How long they can and will continue to play
Russia off against the United States is a dif-
ficult question.
IT IS QUITE conceivable that as these coun-
tries develop, they might become the mediat-
ing force between Democracy and Communism.
Yet past experience show that their fear of
Western colonialism might drive them into the
Russian camp. If the USSR keeps boasting of
its rapid industrial revolution and faster results,
these smaller countries may begin to shift their
allegiance from neutrality. The power struggle
and desire of the two large blocs thus seems
to be a very real thing and not something
which can be dismissed as totally foolish.
The economic effects of disarmament also
present a troublesome problem to the United
States. With so much government spending
supporting large industries and numerous jobs,
many people are completely unwilling to be-
lieve that ending this spending will lead to
anything but economic collapse.
While it is possible and likely that govern-
ment spending could be shifted into new areas
such as welfare, urban redevelopment and
better school systems, most workers and de-
cision-makers refuse to look beyond the im-
mediate effects and toward a better future.
Public opinion and powerful armament lobby-
ists will be a hard block to any disarmament
proposals which may be reached and congress-
men may not want to pass welfare legislation
-which would take up the economy's slack.
WORLD PEACE and disarmament look, at
this point, to be very unrealistic and
distant. It does not seem possible that within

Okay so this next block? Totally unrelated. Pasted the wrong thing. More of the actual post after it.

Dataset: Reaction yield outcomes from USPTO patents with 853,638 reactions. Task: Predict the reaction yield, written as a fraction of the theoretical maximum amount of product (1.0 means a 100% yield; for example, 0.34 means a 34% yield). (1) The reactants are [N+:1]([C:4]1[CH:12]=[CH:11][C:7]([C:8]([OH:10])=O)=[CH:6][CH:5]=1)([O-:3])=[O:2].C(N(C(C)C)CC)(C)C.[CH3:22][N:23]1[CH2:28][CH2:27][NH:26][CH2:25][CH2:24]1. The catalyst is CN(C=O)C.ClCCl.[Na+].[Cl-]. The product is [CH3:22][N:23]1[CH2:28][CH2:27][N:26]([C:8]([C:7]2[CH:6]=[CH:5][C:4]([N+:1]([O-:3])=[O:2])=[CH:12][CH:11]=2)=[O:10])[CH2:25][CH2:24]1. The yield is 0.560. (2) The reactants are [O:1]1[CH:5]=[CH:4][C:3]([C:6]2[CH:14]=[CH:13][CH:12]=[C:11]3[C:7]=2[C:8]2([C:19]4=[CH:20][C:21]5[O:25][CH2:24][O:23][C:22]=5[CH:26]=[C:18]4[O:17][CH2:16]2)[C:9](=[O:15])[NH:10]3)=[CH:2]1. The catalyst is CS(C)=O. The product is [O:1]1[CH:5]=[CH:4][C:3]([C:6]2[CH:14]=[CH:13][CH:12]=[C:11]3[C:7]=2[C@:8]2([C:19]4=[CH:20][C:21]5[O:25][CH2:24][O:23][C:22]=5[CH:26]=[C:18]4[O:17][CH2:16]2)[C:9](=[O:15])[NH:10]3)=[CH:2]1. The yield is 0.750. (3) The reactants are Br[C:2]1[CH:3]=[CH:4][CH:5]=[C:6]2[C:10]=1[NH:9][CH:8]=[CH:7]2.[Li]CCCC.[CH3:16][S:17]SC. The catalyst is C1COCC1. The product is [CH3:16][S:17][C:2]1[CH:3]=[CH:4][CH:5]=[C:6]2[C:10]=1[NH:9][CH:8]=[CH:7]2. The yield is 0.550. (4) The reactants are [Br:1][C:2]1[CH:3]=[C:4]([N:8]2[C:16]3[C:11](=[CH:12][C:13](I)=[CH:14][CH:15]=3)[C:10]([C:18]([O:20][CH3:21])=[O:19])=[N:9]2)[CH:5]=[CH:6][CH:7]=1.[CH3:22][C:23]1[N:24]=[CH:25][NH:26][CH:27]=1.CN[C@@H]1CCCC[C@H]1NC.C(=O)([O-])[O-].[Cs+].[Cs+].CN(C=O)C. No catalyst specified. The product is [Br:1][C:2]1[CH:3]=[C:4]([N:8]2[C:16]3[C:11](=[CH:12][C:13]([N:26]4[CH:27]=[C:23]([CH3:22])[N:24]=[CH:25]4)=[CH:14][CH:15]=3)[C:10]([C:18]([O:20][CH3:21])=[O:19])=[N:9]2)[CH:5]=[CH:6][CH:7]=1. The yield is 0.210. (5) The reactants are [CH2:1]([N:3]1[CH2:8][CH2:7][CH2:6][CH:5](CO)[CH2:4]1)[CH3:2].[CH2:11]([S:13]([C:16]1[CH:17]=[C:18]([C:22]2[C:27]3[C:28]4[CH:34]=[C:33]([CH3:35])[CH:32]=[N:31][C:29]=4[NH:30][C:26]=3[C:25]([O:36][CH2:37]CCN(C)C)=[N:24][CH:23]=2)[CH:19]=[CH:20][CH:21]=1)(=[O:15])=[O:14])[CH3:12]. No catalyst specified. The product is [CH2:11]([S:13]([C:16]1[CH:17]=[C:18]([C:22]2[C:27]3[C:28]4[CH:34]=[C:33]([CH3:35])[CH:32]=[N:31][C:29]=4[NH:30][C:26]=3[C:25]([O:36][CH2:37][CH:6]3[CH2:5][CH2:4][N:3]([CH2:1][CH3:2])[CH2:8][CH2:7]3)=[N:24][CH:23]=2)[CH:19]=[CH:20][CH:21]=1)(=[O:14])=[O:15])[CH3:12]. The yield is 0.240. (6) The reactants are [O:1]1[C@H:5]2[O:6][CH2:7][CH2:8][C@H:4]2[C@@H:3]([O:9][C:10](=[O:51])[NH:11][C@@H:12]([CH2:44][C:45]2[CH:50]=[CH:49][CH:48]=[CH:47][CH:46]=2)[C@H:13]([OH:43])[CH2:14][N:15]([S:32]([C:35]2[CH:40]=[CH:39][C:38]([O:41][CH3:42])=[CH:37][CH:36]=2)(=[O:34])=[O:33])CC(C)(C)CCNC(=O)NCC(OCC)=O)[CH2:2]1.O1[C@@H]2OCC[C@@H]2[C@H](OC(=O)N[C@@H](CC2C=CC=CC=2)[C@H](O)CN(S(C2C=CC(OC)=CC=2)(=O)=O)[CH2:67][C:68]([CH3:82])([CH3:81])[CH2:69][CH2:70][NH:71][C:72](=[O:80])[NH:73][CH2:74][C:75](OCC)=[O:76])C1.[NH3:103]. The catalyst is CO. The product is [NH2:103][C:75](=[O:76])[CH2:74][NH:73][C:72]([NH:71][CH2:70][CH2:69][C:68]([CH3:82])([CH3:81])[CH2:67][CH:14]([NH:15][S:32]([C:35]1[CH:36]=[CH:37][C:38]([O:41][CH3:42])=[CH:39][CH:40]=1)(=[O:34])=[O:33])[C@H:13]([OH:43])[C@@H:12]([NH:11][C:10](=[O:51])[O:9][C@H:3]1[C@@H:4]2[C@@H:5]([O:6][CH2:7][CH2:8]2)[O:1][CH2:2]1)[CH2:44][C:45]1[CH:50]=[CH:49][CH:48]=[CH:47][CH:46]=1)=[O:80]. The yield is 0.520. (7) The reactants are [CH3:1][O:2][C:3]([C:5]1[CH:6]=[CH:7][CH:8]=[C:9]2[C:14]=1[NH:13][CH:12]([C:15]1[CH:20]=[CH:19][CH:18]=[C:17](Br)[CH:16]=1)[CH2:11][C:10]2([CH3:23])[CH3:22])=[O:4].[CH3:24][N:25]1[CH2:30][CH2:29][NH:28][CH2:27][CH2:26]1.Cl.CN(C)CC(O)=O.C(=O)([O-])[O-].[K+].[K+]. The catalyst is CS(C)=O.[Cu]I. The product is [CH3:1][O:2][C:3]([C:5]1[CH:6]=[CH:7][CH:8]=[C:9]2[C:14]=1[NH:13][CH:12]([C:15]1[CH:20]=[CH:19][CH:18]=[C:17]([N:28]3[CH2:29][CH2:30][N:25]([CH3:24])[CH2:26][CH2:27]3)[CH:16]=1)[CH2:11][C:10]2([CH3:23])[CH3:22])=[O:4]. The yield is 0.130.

the next few years countries will suddenly
abandon the "error of their ways" and turn
from concepts of missiles, strike force and
nuclear power to an unarmed, peaceful co-
existence.
Limited armament control, however, can and
may well be a possibility very soon. If the So-
viet Union can stop insisting on a total dis-
armament without inspection controls and can
end, along with the United States, its spiraling
nuclear armaments programs, limited control
may be a beginning toward peace. But when
one views the irrationality of the majority of
policy-makers and citizens in both the USSR
and the United States, he cannot help but feel
that peace and complete disarmament will be
a long time in coming.
' - -BARBARA LAZARUS
tExcellence
while purpose. There is always the possibility
of social pro for a fraternity which does not
register a party. But how many TG's were un-
registered yesterday?
THE EXISTENCE of TG's brings up another
example of the legislated high moral stan-
dard which is never adhered to. According